National campaign urges Parkinson’s patients to talk to their community pharmacy team about their medication
A new national community pharmacy public health campaign will take place in 714 community pharmacies across Wales throughout June. The campaign will help the 8,000 people in Wales living with Parkinson’s to understand the importance of taking their medication on time
It is vital that people with Parkinson’s take their medicines at the right time, every time. The drug regimens associated with Parkinson’s are complex and vary between individuals. If people with Parkinson’s are unable to take their medication on time their condition can deteriorate significantly within a matter of hours, sometimes leading to irreparable damage to their health.
The campaign will raise awareness of the support services available through pharmacies for families and carers of Parkinson’s patients. The Welsh Centre for Pharmacy Professional Education (WCPPE) at Cardiff University has arranged special training sessions around Wales for pharmacists on aspects of the Parkinson’s condition and the crucial importance of timing for Parkinson’s medication. Over 170 pharmacists have attended the special training sessions at venues across Wales
People living with Parkinson’s in Wales are being encouraged to visit their community pharmacy during the campaign month of June if they have any concerns about their medication.
Parkinson’s is one of the most common neurological conditions, it is estimated that around 8,000 people in Wales are living with the condition which is characterised by tremor, rigidity and slowness of movement (bradykinesia). Parkinson’s symptoms worsen over time and there is no cure. Although falls and postural instability can occur at any stage, they become more frequent as the condition progresses.
Parkinson’s is widely thought of as a movement disorder, but there are significant and wide ranging non-motor symptoms such as cognitive impairment including depression, anxiety, and sleep problems.
Recent research by Parkinson’s UK has shown that people with Parkinson’s, often suffer stigma and discrimination arising from a lack of public awareness of the disease. This can have a profound impact upon people’s quality of life and ability to manage their condition. The community pharmacy campaign hopes to raise public understanding of the challenges that living with Parkinson’s brings.
Chief Executive of Community Pharmacy Wales, Russell Goodway, said: "As the medicines experts in the NHS family, the community pharmacy network across Wales are ideally placed to be providing essential help to the 8,000 people in Wales diagnosed with Parkinson’s to take their medication on time every time, as well as to be supporting their families and carers. Pharmacies will also use the campaign to raise awareness of Parkinson’s disease with the 50,000 people who visit them every day. We hope that every day during the campaign another Parkinson’s patient will introduce themselves to their pharmacist for the first time.”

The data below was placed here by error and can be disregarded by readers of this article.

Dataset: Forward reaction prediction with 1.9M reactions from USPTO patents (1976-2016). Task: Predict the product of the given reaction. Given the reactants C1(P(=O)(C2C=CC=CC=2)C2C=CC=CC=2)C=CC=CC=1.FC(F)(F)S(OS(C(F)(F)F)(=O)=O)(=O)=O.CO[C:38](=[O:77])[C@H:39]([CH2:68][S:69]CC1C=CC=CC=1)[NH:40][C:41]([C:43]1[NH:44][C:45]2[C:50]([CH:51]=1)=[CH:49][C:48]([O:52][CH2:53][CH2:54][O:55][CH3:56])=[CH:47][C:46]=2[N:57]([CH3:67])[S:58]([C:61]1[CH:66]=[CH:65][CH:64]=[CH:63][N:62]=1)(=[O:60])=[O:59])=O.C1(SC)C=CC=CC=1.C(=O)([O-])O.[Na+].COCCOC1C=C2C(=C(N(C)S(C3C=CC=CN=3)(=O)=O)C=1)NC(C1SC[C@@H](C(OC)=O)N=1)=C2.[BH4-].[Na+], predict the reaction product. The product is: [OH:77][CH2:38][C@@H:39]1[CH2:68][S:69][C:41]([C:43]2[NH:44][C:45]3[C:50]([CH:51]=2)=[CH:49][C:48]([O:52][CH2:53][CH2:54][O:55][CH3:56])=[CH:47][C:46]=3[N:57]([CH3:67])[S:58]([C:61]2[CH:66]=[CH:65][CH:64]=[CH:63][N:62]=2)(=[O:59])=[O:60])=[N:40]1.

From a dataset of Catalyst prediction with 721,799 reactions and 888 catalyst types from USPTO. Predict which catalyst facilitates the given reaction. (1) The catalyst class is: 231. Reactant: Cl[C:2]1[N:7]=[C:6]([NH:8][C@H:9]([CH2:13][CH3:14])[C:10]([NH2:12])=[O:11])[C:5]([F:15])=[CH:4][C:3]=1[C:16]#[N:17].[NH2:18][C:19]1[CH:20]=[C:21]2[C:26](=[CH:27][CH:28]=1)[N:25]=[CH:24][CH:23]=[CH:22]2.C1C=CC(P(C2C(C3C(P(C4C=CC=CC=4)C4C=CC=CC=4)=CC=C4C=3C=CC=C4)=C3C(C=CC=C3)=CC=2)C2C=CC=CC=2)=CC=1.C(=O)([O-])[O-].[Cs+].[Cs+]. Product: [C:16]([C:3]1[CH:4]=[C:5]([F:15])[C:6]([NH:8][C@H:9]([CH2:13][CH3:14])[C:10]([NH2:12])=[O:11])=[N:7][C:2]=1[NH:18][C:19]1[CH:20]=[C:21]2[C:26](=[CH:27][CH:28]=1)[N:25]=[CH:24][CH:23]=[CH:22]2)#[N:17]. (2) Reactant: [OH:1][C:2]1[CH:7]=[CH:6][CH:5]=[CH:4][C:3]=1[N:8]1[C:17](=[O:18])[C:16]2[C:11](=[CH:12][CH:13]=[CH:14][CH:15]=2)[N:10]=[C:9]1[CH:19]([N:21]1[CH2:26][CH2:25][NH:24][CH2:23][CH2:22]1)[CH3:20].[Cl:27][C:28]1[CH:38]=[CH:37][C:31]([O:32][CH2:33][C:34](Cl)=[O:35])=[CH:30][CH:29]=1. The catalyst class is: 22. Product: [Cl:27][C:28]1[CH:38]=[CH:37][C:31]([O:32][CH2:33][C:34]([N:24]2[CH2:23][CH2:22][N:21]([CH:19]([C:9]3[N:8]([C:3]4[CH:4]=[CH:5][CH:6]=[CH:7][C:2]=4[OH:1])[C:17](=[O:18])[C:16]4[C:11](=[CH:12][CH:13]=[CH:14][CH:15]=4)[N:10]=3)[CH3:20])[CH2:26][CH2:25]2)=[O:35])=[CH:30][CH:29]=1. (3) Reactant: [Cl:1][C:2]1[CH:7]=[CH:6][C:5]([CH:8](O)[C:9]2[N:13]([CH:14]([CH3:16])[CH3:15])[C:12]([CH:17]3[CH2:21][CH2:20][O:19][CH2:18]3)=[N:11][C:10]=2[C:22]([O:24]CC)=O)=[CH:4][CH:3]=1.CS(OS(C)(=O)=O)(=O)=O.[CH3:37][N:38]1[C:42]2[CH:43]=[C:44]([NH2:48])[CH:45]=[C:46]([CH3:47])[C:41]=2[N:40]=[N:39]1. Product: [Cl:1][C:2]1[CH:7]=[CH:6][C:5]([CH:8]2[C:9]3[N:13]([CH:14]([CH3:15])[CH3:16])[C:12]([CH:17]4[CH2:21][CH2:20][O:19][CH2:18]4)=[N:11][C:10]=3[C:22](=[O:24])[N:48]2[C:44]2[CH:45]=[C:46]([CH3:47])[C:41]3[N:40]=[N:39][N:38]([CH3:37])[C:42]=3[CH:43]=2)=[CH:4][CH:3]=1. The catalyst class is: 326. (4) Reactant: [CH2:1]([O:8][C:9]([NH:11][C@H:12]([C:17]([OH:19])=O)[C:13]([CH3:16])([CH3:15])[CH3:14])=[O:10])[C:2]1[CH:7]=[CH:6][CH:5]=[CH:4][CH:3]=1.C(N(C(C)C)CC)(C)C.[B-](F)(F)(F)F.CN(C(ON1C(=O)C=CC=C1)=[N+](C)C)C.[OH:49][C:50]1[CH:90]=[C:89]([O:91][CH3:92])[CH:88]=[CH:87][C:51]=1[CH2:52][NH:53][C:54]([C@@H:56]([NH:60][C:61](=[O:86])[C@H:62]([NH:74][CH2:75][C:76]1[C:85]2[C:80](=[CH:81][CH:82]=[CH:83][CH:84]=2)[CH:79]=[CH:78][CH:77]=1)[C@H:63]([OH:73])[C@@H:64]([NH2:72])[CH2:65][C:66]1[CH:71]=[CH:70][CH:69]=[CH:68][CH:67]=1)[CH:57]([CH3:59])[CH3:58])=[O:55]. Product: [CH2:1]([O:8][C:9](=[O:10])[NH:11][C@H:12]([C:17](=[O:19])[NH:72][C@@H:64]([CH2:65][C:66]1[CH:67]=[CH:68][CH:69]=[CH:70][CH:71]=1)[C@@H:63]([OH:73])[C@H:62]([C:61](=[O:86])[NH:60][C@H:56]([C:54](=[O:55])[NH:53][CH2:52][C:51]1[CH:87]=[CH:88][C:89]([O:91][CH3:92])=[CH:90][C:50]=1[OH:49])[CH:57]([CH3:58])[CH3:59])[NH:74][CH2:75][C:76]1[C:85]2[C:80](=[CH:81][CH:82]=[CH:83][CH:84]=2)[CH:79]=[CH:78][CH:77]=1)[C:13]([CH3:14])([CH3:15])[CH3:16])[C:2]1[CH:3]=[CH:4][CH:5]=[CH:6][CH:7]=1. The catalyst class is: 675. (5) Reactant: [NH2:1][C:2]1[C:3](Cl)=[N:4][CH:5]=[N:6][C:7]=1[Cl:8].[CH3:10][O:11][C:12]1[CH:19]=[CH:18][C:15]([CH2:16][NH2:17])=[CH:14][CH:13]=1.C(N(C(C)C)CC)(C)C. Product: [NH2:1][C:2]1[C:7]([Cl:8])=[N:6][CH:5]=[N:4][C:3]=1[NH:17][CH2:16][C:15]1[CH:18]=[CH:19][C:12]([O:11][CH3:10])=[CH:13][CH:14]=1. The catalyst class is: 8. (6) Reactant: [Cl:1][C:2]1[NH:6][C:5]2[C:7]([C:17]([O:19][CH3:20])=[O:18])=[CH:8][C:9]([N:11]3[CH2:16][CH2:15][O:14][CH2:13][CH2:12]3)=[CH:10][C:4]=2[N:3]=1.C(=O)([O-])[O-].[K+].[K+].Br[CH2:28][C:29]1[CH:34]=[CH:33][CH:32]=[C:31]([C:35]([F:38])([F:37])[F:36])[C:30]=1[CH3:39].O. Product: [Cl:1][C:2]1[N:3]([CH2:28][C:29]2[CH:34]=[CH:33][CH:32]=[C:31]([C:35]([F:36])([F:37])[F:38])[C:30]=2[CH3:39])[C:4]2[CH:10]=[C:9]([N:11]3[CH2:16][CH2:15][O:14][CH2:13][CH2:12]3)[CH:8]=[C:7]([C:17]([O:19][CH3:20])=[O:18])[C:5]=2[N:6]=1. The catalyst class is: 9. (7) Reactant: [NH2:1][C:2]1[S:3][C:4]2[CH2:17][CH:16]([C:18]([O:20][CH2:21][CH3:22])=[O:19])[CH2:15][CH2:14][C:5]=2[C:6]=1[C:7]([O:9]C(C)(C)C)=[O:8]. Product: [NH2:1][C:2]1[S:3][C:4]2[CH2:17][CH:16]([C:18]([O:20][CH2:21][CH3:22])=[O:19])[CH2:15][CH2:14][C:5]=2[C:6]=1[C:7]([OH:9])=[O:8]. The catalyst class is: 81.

Mr Goodway added: “This “Parkinson’s Medication – Talk to Your Pharmacy Team” national community pharmacy public health campaign is the latest in a series of national campaigns that Community Pharmacy Wales organises with the 7 Health Boards, Public Health Wales and the third sector. We are pleased to be working with Parkinson’s UK Wales and their 30 local groups across Wales. We are also pleased that this particular campaign is contributing to the Welsh Government’s Neurological Conditions Delivery Plan."
Country Director for Wales at Parkinson's UK, Barbara Locke, said “The community pharmacist is often the ‘go to’ person for advice for people with Parkinson’s and I’m delighted that this partnership campaign will mean that every community pharmacy across Wales holds our latest information about Parkinson’s medication issues and the range of support available from Parkinson’s UK in each locality. Our 30 local support groups will play a huge part in the campaign and we hope the result will be better understanding and even stronger links between them and their local pharmacist.”
Principal Pharmacist for Public Health Wales, Andrew Evans, said: “Pharmacies are a great place to get this message out that people diagnosed with Parkinson’s need to take their medication on time every time. Pharmacies are a valuable community resource which we all use and pharmacists have an extremely important role to play with people with Parkinson’s and their carers. By helping people get their medicines when they need them, pharmacists can help alleviate the anxiety some people might have when at home, managing their own medication.“
The campaign is organised by the seven Health Boards, Public Health Wales, Community Pharmacy Wales, Parkinson’s UK and is supported by the Welsh Centre for Pharmacy Professional Education (WCPPE) at Cardiff University.